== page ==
In the second incidence Paul is confronting Peter in what was a very real situation that was obviously a problem not only for him but for the whole Church. Peter was being influenced in his lifestyle and doctrine by those who wanted to return to a modified Judaism.

In order for Paul to protect the church, he needed to confront the situation and challenge Peter publicly since his actions were making a problem. I tend to think that Paul had approached this matter privately, without response before this event without effect.

The need to maintain ourselves in unity with those we work with in the area of practical doctrine is essential. If we have a major change in our doctrinal stand we must approach it directly and agree on a solution that does not harm the church. Given the humanity of us all there are certain things that can produce conflicts in our relationships together as we seek to labor in team.

Some of the prime components of division are these simple things that we can easily deal with:


“Then Zedekiah son of Kenaanah went up and slapped Micaiah in the face. ‘Which way did the spirit from the LORD go when he went from me to speak to you?’ he asked.” (1 Kings 22:24 NIV)

Contention, arising from ambition is particularly bad in Apostolic and Prophetic Teams. Both are high profile people and are often strongly promoted by their respective followers until a rivalry develops which is unhealthy.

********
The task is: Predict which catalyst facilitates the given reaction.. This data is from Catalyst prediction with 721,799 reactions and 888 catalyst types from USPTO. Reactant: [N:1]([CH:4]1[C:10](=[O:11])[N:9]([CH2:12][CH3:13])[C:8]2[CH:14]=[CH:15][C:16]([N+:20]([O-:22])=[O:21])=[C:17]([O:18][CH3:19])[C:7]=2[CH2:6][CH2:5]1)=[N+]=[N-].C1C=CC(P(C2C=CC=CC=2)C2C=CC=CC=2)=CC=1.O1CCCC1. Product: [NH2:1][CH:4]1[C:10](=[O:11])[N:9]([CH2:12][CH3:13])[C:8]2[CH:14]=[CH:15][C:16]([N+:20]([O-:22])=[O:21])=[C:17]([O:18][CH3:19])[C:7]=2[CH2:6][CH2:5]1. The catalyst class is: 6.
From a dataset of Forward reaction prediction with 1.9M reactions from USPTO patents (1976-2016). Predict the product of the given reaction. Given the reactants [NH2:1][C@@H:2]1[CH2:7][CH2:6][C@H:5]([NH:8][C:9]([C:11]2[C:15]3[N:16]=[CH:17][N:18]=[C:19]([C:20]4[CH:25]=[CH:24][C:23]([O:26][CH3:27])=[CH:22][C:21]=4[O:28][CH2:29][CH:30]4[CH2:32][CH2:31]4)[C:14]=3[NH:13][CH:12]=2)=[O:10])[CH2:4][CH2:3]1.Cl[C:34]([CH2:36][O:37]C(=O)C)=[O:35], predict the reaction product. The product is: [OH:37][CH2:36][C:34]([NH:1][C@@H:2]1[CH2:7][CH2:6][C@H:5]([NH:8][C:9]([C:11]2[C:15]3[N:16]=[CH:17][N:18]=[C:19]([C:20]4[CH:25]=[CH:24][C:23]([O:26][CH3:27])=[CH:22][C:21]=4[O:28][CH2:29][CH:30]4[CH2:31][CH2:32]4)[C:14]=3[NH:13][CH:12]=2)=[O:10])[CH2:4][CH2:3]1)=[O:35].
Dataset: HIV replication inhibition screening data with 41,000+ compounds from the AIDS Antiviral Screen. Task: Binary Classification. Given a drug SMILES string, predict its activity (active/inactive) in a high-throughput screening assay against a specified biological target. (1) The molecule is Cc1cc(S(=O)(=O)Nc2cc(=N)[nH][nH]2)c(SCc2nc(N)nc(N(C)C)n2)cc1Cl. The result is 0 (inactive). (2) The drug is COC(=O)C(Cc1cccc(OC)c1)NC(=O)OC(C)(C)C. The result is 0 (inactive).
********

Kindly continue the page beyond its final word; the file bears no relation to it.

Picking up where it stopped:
Either of these ministries is prone to be troubled with ambition, since they both have power over people. Continually re-stating vision and goals is a key to remind of the value of their team contribution.

Jonathan as crown prince of Israel laid down ambition when he chose to work alongside David in covenant relationship. A greater Kingdom than that of his father Saul was at stake. Jonathan recognized the higher call was able to give him reason to let go of his own legitimate succession in favor of  a grand and greater Kingdom


“A young man ran and told Moses, ‘Eldad and Medad are prophesying in the camp.’ Joshua son of Nun, who had been Moses’ assistant since youth, spoke up and said, ‘Moses, my lord, stop them!’ But Moses replied, ‘Are you jealous for my sake? I wish that all the Lord’s people were prophets and that the LORD would put his Spirit on them!’ Then Moses and the elders of Israel returned to the camp.” (Num 11:27-30 NIV)